Take, for example, this recent article in EdSource by Gary Michelson (founder of the 20 Million Minds foundation) and Hal Plotkin (a former senior advisor in the Department of Education). Two people who should know better.
In a world brimming with knowledge and ideas, just three companies — Pearson, Cengage and McGraw-Hill — control roughly 80% of the college textbook market. Students pay, on average, more than $1,200 per year for textbooks, according to the College Board, and often far more in some Science Technology Engineering and Math (STEM) programs.
This information is flat-out wrong and misleading.
At the same time, it should be much easier to explain how OER and multiple acquisition options and inclusive access models are already helping students. It is possible to help save students money on course materials, and there are opportunities to continue this trend, but we should insist on using accurate information.
Interesting piece of information! Looking to this from a European perspective (and more specific The Netherlands), these figures are more close to spendings as seen on this side of the ocean. In advocating OER, we therefore are not using costs of materials for students as the main argument, but instead point to costs of development of materials by teachers. These costs however are very hard to determine. My colleague Ben Janssen and me have made a rough estimate for the Netherlands for HE. These yearly costs are in the range of $120M – $360M, which is a multitude of the $40M yearly spend on licenses on journals. These figures alone should be sufficient to seriously think about adopting OER, next to quality claims and accessibility. Are costs of developing learning materials by teachers known in the US?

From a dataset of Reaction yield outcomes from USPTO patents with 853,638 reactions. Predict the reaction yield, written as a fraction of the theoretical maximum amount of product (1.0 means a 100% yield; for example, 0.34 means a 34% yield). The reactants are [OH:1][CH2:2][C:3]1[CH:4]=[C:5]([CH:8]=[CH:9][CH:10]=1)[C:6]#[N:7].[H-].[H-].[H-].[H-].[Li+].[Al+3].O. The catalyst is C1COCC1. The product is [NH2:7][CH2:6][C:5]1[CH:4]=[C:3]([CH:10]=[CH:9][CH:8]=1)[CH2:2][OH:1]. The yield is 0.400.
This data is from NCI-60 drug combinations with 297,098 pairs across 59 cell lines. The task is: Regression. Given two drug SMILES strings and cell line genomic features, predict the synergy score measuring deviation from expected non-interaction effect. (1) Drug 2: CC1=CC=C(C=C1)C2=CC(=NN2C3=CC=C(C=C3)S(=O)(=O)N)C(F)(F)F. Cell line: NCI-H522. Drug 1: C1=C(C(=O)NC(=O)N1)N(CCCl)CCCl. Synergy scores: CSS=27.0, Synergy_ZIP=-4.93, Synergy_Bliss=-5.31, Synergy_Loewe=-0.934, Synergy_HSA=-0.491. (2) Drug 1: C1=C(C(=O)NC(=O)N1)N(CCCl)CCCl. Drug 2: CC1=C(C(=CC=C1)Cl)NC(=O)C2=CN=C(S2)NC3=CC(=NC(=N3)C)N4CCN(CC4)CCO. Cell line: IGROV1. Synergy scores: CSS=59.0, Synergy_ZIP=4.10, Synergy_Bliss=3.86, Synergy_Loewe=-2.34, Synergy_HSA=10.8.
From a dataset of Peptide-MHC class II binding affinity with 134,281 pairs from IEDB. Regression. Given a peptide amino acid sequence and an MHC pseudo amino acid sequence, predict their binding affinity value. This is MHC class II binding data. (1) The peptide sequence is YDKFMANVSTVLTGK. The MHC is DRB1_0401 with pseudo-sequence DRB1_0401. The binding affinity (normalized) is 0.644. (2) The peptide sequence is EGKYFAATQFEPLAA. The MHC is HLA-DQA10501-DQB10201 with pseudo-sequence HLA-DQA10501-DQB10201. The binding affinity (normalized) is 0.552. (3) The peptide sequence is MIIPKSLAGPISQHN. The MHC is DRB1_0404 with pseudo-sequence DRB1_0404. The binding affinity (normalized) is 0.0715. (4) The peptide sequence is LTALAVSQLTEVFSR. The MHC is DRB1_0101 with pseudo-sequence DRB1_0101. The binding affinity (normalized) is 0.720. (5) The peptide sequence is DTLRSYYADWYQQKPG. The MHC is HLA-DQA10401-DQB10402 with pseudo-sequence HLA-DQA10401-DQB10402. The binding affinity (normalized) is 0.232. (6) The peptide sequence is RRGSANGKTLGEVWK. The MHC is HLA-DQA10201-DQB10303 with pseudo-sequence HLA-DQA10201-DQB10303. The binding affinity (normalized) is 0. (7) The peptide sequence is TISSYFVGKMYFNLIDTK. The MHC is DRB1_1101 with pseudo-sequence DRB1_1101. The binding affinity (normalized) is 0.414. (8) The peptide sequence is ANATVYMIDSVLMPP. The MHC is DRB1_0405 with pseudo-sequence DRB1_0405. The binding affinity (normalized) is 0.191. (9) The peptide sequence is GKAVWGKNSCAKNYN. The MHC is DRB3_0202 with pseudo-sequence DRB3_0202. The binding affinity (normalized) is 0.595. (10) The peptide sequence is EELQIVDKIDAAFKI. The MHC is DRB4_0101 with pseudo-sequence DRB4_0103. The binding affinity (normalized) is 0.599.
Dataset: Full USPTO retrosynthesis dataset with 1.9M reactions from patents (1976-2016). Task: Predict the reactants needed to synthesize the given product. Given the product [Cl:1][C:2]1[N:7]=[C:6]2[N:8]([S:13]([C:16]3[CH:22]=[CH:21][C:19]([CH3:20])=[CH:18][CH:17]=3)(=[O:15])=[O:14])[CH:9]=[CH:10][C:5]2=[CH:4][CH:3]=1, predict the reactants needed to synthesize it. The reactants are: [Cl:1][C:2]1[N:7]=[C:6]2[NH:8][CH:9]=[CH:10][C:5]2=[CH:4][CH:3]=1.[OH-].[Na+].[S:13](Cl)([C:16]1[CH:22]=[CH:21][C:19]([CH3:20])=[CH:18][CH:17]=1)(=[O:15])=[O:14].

Regards, also on behalf of Ben Janssen
Interesting information Robert (and Ben). It’s not broad-based in the US, but the argument for OER also focuses on learner outcomes (often tied to Day 1 access to materials) and even lower student spending. In terms for faculty / course creation, I have not seen an argument here based on aggregate development costs, though (although others might correct me in comments). Instead there is more emphasis on academic freedom and enabling faculty to collaborate and customize material.